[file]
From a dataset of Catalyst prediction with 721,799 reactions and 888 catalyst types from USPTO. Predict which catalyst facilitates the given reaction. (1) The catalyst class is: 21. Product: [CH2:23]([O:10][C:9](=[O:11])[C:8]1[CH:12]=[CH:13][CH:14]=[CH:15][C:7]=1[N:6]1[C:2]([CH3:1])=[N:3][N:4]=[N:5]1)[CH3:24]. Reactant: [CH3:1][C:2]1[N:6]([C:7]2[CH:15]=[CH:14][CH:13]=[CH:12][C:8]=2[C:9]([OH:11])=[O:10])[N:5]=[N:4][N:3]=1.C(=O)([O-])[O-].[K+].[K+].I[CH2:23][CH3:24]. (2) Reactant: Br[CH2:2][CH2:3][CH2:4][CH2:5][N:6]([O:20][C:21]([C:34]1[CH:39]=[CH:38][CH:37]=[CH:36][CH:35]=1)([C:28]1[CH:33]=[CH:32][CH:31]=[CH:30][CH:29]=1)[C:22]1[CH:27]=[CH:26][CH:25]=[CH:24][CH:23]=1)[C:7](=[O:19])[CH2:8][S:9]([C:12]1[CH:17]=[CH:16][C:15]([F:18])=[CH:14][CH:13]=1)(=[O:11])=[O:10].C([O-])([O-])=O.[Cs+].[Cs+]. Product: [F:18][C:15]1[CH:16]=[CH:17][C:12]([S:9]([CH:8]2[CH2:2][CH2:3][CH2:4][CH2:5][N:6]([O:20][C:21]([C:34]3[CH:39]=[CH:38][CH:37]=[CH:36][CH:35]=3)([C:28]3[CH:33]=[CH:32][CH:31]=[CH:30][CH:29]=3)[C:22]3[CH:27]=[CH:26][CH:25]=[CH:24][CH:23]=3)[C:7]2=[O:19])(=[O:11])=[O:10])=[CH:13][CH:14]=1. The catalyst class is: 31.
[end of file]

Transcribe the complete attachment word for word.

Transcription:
From a dataset of Catalyst prediction with 721,799 reactions and 888 catalyst types from USPTO. Predict which catalyst facilitates the given reaction. (1) The catalyst class is: 21. Product: [CH2:23]([O:10][C:9](=[O:11])[C:8]1[CH:12]=[CH:13][CH:14]=[CH:15][C:7]=1[N:6]1[C:2]([CH3:1])=[N:3][N:4]=[N:5]1)[CH3:24]. Reactant: [CH3:1][C:2]1[N:6]([C:7]2[CH:15]=[CH:14][CH:13]=[CH:12][C:8]=2[C:9]([OH:11])=[O:10])[N:5]=[N:4][N:3]=1.C(=O)([O-])[O-].[K+].[K+].I[CH2:23][CH3:24]. (2) Reactant: Br[CH2:2][CH2:3][CH2:4][CH2:5][N:6]([O:20][C:21]([C:34]1[CH:39]=[CH:38][CH:37]=[CH:36][CH:35]=1)([C:28]1[CH:33]=[CH:32][CH:31]=[CH:30][CH:29]=1)[C:22]1[CH:27]=[CH:26][CH:25]=[CH:24][CH:23]=1)[C:7](=[O:19])[CH2:8][S:9]([C:12]1[CH:17]=[CH:16][C:15]([F:18])=[CH:14][CH:13]=1)(=[O:11])=[O:10].C([O-])([O-])=O.[Cs+].[Cs+]. Product: [F:18][C:15]1[CH:16]=[CH:17][C:12]([S:9]([CH:8]2[CH2:2][CH2:3][CH2:4][CH2:5][N:6]([O:20][C:21]([C:34]3[CH:39]=[CH:38][CH:37]=[CH:36][CH:35]=3)([C:28]3[CH:33]=[CH:32][CH:31]=[CH:30][CH:29]=3)[C:22]3[CH:27]=[CH:26][CH:25]=[CH:24][CH:23]=3)[C:7]2=[O:19])(=[O:11])=[O:10])=[CH:13][CH:14]=1. The catalyst class is: 31.